German Chancellor Gerhard Schroeder, on a one-day official visit to Prague, finds little to burden political and diplomatic Czech-German ties. Considering the trauma of the 1930s and 1940s, that must count as progress, reports RFE/RL correspondent Breffni O'Rourke.
Prague, 30 September 1999 (RFE/RL) - German-Czech relations, so heavily burdened for so much of this century, now appear to be almost uneventful.
That's if comments from the political leaders of the two countries in Prague today are anything to go by. At a joint press conference Chancellor Gerhard Schroeder and Prime Minister Milos Zeman exchanged pleasantries, but had little of substance to say.
The only reminder of the difficult past came when one of the Czech journalists present asked whether any progress is being made on the issue of compensation for those forced to work as slave labourers by Nazi Germany. Schroeder replied that his special envoy on this question, Count Otto Lambsdorff, was also present in Prague, and was talking with Czech officials about this:
"I think there will be a solution that makes clear that justified claims should be addressed to German commercial companies, not to the German state, and we believe that where these claims are morally and legally justified, they should be settled without any differences between victims in East and West".
A number of German companies which used forced labourers in the Second World War have joined in a group to settle the issue of compensation to those involved, covering all countries where such activities took place, not only the Czech lands.
Of course, the war years have still left their scars under an increasingly smooth surface. Despite the joint Czech-German declaration signed almost three years ago, which could be viewed as a document of reconciliation, many Czechs still fear German domination of their little country. And back in Germany, Sudeten Germans driven from their homes by Czechs after the war are still pushing Berlin to seek compensation.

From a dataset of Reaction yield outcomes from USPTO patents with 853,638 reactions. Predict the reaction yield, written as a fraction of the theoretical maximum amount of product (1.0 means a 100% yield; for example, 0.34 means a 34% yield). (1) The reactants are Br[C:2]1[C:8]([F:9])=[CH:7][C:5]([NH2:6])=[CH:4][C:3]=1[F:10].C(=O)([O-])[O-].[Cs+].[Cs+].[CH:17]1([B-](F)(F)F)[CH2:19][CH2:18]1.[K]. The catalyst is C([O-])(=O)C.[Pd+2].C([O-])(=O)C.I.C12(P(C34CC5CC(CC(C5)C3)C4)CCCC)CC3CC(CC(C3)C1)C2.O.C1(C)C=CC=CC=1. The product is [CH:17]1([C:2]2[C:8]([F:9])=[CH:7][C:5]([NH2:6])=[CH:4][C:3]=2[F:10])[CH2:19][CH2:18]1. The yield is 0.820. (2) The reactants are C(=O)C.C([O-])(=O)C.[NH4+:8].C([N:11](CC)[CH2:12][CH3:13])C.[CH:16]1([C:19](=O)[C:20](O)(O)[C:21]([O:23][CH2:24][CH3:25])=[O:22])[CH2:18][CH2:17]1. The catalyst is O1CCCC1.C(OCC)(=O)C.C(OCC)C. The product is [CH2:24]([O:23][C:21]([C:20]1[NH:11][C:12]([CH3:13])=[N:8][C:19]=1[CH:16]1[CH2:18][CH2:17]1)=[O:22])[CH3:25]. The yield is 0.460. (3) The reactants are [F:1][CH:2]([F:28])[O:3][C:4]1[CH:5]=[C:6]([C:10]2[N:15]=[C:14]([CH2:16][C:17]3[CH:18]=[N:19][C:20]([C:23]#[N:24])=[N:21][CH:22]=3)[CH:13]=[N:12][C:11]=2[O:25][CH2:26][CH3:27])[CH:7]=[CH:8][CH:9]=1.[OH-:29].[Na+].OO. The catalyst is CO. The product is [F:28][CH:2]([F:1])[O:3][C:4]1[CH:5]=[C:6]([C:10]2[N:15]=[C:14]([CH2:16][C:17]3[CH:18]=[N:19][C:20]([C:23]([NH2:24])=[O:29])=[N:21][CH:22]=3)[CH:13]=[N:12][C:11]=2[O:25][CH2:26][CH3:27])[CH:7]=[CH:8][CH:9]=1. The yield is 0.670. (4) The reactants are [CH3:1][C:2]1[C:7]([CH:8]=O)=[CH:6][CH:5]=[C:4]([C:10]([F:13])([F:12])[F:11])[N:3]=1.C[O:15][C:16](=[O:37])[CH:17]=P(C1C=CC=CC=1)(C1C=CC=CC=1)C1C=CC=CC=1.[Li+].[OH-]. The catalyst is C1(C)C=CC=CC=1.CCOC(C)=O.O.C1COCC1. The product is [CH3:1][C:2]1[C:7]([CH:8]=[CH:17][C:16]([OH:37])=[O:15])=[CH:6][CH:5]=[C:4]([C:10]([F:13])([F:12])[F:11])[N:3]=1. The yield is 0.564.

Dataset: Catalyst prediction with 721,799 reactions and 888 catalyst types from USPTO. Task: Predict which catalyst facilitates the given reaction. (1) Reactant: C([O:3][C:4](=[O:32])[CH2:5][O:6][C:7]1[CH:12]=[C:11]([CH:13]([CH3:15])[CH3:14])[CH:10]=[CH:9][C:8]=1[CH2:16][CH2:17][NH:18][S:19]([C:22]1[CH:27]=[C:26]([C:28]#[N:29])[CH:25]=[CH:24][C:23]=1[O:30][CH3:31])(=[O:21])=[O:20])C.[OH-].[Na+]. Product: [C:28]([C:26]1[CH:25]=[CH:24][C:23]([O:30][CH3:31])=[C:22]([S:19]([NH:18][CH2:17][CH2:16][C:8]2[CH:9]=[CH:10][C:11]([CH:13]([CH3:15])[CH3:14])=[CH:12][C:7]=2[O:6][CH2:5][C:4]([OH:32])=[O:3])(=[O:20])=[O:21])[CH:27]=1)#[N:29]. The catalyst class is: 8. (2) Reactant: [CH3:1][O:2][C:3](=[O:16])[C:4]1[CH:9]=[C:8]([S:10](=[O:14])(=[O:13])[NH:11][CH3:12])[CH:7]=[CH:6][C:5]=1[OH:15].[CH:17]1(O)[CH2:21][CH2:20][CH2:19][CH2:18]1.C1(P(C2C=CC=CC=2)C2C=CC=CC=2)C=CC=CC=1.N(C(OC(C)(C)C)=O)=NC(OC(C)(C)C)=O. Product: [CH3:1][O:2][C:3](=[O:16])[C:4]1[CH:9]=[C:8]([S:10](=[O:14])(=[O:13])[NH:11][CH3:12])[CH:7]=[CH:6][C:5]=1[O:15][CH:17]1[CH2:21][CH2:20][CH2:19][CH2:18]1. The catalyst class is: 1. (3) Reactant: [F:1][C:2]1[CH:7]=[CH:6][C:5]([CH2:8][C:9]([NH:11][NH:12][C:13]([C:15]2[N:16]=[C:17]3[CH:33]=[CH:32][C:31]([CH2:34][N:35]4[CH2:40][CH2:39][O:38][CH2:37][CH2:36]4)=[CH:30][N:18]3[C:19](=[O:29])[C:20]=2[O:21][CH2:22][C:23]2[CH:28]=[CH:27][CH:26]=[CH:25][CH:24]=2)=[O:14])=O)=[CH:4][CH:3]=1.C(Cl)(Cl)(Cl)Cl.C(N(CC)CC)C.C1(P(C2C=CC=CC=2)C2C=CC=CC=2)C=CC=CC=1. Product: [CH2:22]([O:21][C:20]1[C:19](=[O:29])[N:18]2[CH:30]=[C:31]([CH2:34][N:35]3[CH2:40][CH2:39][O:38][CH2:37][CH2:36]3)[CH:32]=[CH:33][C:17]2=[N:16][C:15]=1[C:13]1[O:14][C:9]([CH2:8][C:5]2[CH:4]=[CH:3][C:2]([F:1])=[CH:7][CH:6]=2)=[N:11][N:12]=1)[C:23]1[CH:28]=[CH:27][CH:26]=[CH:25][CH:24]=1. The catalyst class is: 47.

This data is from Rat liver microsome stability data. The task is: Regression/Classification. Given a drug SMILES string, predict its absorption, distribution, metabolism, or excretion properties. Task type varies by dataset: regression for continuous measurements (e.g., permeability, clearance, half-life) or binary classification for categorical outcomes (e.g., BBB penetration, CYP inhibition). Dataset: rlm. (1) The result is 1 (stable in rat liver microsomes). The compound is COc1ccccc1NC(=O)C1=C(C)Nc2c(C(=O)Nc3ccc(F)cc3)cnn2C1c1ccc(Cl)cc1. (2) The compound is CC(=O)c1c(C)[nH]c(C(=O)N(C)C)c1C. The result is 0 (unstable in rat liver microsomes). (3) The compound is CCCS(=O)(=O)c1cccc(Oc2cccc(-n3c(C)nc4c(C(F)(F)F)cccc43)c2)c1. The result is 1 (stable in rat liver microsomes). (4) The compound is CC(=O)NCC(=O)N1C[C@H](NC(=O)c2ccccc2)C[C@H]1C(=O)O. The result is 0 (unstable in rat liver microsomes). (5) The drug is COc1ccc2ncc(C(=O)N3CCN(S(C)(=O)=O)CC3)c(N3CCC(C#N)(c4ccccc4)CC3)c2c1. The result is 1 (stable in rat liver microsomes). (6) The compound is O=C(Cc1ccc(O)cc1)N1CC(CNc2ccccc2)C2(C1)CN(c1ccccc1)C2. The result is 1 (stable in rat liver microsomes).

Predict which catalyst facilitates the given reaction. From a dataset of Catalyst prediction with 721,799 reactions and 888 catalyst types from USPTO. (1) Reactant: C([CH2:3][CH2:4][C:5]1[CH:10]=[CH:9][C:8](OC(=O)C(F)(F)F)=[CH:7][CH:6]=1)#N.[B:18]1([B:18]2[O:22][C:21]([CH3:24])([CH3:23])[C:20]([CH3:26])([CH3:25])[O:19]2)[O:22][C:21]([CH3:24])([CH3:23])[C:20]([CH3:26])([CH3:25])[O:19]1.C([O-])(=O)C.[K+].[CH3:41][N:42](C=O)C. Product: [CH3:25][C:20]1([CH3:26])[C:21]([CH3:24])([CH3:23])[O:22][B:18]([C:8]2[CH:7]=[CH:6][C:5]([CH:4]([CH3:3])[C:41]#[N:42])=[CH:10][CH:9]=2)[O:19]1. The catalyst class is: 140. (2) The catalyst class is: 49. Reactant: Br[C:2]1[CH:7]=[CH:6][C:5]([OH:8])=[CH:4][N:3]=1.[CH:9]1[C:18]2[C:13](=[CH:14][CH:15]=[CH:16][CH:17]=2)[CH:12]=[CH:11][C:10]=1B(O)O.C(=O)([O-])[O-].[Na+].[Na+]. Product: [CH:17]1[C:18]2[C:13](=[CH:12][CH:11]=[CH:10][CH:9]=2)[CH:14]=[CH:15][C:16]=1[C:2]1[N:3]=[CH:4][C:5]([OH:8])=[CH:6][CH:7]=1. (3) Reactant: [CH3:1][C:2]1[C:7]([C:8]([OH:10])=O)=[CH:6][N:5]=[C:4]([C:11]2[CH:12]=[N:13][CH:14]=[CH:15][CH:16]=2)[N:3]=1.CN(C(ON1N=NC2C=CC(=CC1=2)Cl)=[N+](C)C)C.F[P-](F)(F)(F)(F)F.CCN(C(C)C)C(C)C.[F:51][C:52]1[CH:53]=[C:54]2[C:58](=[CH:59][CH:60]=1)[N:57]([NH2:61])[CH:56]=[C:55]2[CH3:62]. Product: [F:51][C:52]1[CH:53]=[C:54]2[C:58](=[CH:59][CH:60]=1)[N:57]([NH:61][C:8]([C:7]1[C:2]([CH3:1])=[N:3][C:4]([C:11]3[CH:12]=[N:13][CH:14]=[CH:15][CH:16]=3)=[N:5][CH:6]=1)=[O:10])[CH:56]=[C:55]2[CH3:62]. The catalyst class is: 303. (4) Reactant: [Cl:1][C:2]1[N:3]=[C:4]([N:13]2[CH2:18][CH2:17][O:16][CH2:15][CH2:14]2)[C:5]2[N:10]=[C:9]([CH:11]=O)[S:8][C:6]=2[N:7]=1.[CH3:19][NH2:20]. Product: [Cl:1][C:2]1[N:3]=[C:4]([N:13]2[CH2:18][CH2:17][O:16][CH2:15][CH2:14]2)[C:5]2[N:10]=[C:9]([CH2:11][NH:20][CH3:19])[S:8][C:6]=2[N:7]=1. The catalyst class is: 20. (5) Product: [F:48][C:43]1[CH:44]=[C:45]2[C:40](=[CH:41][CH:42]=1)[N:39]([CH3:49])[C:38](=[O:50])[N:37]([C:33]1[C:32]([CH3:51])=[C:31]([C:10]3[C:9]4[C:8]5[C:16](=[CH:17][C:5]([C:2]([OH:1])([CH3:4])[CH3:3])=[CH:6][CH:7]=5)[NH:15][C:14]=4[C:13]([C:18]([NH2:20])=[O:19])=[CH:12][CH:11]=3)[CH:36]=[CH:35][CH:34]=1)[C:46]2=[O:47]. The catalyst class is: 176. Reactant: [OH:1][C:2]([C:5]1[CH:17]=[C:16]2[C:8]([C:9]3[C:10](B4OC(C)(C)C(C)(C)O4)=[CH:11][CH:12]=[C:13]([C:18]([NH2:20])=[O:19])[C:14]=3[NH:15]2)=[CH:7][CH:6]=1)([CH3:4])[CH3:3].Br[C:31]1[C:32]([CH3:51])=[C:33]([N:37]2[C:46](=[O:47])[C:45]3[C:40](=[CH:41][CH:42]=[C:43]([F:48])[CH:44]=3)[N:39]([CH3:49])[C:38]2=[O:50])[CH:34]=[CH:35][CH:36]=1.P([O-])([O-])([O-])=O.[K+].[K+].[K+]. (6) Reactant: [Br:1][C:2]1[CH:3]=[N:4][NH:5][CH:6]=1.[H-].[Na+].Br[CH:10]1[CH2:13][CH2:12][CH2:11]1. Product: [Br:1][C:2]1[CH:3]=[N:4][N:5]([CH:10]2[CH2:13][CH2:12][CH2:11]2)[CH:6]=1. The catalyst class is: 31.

In practical terms, any domination of the Czech lands by Germany these days is more economic than political and military. And the Czech prime minister went out of his way at the press conference to praise German investment, mentioning by name the Skoda car company, a big labour employer which has been revitalised under control of the German car maker Volkswagen. Zeman said he hopes for more German participation as the privatisation process continues.
Schroeder today also expressed support for getting the Czech Republic and other front runners into the union by 2003, a date which many in Brussels would consider optimistic. The chancellor said it's up to the EU to soon carry though internal institutional reforms which will make expansion at such a rate possible.
His comments came after more pessimistic remarks from an aide appeared in today's German newspaper Der Tagesspiegel. Schroeder's foreign policy adviser Michael Steiner is quoted as saying the Czech Republic has not yet begun to take refrom steps that other EU applicant states have been tackling.
Steiner said the Czechs still have every chance of joining the EU in a first wave of expansion, but must work harder to meet the requirements.
Schroeder today also noted that exactly 10 years ago, many Czech people had helped East German citizens who sought refuge at the West German Embassy in Prague in an ultimately successful attempt to flee to the West. The flood of would-be emigrants camped around the embassy in Prague, and the acute dilemma that posed for the East German leadership was one of the events which helped bring down the Berlin wall.
Czechs had supported Germans and their desire for unity at that time, he said, and now Germans would show solidarity with the Czechs in their desire to join the EU. The 10-year anniverary of the embassy events was the official reason for Schroeder's visit to Prague.
Zeman, who so often laces his speeches with humour, recalled the scene around the embassy a decade ago. He said the streets at the time were filled with abandoned East German cars, mainly Trabants and Wartburgs, most of which had the ignition keys still in them.
Smiling, Zeman noted that no motorists anywhere like to be parted from their cars. He said the fact that the East Germans had gone away without them had taught his fellow Czechs a lesson, namely that there were values beyond the merely material.